On October 29, representatives from 51 countries, having met at the Global Forum on Transparency and Exchange of Information for Tax Purposes, agreed to address tax havens in exchange for transparency in tax information. Recently, the Global Forum released a report regarding the Global Forum’s progress in efforts to increase tax transparency and exchange of information. Since the early 2000s, the Global Forum has worked with the Paris-based Organisation for Economic Cooperation and Development (OECD) to increase international tax transparency. The OECD drafted the Standard for Automatic Exchange of Financial Account Information in Tax Matters so that jurisdictions participating in the fight against tax evasion will have a way to share financial information with each other.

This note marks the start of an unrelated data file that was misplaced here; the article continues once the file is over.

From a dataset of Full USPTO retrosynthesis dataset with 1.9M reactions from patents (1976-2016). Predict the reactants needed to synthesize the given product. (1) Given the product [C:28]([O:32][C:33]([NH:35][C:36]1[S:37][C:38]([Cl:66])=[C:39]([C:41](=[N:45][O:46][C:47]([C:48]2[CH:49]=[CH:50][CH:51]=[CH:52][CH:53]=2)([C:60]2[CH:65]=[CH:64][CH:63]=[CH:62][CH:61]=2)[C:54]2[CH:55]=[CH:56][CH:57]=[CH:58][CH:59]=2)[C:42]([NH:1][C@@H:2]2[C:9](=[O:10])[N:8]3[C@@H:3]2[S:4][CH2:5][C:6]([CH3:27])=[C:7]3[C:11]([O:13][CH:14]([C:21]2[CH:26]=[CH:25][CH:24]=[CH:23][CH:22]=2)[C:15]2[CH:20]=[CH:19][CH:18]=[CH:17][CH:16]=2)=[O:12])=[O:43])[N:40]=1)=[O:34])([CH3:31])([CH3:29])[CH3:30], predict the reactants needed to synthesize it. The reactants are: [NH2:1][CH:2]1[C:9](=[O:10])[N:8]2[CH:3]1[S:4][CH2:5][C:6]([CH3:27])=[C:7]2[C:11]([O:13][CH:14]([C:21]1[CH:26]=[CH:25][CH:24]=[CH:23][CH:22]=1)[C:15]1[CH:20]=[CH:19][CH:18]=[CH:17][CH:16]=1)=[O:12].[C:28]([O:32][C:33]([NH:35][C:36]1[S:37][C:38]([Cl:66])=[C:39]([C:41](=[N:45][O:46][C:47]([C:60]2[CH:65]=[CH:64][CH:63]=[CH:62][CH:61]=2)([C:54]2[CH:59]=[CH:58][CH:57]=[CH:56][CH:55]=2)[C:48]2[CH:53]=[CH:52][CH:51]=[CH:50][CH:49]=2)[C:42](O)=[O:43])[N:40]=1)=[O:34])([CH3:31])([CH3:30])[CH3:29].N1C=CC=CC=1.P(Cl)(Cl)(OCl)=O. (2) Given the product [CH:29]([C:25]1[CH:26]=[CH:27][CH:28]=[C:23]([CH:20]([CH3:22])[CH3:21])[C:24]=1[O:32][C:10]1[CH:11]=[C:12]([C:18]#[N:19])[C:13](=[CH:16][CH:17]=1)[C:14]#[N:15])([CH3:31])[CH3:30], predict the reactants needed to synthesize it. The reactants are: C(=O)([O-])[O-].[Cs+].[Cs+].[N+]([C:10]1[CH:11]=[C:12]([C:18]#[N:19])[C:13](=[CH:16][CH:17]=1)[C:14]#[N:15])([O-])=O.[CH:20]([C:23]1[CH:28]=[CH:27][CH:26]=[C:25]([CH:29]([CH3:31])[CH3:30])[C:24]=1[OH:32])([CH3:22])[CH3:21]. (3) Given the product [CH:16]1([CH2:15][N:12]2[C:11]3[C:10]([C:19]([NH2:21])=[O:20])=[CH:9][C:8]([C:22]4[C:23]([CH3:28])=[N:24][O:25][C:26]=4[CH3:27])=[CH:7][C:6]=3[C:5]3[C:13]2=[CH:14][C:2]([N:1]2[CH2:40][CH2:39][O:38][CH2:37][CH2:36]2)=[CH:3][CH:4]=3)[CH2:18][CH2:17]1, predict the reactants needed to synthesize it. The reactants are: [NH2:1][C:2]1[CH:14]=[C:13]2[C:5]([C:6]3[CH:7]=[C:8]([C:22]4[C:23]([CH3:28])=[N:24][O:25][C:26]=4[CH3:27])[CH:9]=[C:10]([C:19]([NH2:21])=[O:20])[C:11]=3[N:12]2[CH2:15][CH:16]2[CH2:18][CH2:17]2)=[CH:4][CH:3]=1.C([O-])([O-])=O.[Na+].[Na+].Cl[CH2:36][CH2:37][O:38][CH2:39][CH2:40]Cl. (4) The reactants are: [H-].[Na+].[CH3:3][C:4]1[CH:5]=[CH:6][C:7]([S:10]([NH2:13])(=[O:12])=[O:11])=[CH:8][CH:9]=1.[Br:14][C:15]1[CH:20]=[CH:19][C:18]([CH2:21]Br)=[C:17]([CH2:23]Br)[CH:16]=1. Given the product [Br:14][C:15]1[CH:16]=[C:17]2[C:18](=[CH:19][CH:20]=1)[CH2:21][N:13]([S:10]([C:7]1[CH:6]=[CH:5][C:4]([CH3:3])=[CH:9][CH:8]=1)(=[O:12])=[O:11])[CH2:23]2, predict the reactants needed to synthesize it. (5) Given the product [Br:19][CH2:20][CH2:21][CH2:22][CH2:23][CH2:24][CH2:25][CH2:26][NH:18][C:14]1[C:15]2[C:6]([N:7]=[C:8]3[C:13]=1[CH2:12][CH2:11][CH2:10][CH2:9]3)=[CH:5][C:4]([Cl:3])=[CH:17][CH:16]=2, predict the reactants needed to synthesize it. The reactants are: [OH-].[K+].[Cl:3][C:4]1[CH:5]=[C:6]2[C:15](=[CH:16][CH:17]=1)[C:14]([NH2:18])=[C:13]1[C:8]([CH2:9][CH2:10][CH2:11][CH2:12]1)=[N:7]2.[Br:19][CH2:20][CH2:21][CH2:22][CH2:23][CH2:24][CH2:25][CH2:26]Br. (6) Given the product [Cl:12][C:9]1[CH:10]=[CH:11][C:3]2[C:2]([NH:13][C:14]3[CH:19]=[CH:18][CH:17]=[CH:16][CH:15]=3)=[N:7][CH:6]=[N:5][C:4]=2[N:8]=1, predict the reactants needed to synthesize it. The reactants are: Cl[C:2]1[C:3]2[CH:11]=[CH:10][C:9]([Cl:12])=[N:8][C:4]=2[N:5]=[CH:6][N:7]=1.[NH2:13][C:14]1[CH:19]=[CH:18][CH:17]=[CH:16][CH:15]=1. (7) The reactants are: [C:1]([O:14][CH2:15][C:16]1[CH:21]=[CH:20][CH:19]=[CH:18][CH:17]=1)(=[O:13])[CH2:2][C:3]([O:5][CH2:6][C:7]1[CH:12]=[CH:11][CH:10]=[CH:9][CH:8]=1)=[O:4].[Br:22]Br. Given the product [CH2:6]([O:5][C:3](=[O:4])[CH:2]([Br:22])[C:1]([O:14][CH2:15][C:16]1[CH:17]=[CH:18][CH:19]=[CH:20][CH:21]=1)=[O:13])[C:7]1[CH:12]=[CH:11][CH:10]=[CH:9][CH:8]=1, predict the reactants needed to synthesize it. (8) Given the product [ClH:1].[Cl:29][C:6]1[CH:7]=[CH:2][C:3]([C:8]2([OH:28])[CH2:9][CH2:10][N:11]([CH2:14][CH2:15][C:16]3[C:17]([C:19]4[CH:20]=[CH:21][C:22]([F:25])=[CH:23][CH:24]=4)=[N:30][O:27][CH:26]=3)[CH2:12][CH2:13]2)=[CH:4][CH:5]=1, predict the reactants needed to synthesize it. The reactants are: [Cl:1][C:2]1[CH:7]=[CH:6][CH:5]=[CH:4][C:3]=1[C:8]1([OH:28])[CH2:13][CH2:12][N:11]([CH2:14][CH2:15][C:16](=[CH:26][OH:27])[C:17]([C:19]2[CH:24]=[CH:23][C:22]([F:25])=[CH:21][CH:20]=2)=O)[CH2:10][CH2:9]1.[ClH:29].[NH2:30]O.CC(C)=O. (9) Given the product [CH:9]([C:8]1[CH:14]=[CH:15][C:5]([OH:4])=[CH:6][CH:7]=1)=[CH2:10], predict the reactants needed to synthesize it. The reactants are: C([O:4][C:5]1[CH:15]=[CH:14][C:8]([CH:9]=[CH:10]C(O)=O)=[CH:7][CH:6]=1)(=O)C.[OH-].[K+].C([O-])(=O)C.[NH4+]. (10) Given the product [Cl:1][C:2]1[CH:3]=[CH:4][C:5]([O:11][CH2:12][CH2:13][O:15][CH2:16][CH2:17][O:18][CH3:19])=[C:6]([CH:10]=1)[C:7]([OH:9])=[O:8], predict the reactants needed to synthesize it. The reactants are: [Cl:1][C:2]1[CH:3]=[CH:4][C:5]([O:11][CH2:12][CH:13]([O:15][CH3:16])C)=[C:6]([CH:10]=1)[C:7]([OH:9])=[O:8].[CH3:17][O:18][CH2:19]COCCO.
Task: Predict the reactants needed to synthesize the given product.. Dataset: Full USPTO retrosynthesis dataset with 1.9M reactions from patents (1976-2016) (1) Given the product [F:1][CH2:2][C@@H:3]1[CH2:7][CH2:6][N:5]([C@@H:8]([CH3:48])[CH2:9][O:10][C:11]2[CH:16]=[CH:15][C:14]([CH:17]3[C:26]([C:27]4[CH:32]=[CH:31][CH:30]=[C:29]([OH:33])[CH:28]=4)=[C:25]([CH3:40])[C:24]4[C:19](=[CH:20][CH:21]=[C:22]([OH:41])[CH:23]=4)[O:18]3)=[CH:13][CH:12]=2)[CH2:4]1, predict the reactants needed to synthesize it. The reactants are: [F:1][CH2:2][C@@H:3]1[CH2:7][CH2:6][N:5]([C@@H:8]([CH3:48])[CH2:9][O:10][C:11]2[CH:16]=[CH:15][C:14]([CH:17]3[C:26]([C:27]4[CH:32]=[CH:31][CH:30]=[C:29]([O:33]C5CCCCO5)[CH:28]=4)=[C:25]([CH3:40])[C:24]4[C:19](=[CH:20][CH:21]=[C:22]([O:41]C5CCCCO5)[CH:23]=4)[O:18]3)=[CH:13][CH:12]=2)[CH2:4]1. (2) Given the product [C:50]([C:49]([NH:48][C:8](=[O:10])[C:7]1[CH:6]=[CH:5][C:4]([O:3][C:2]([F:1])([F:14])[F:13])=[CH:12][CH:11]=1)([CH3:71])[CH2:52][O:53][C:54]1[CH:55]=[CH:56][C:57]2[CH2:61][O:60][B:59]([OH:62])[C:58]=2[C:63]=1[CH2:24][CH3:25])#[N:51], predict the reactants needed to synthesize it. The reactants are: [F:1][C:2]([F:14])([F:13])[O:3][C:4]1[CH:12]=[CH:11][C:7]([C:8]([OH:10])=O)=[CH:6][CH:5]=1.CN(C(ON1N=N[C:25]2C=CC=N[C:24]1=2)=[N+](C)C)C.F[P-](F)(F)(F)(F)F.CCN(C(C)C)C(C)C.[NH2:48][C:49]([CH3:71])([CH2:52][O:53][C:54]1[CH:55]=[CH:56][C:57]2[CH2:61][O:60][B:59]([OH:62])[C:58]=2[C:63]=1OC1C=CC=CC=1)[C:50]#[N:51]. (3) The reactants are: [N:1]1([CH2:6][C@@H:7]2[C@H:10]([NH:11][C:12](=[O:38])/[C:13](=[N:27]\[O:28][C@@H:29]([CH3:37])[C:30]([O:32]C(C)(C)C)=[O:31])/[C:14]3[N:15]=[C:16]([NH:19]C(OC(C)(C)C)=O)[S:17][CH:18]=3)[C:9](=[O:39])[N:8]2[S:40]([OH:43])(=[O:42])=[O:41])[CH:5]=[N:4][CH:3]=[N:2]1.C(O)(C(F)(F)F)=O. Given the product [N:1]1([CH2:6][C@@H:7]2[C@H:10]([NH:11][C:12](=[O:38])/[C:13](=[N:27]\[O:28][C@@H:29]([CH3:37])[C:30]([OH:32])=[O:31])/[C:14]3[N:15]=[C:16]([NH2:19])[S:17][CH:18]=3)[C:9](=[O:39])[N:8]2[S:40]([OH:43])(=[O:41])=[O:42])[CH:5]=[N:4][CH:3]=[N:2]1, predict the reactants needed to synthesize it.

On October 23, the CFPB announced its proposal for a Language Access Plan, continuing its efforts to provide non-English speaking persons access to its programs and services. The Language Access Plan “describes the Bureau’s policy and how the Bureau’s current language access activities are implemented across all of the Bureau’s operations, programs and services.” Comments on the proposed plan are due by January 6, 2015.
On September 22, 2014, following a two-month trial, a federal jury in the Eastern District of New York ruled in favor of a group of 297 individual plaintiffs in a civil suit accusing Arab Bank PLC, headquartered in Amman, Jordan, of supporting terrorism. Linde vs. Arab Bank PLC, No. 1:04-CV-2799 (E.D.N.Y. filed July 2, 2004).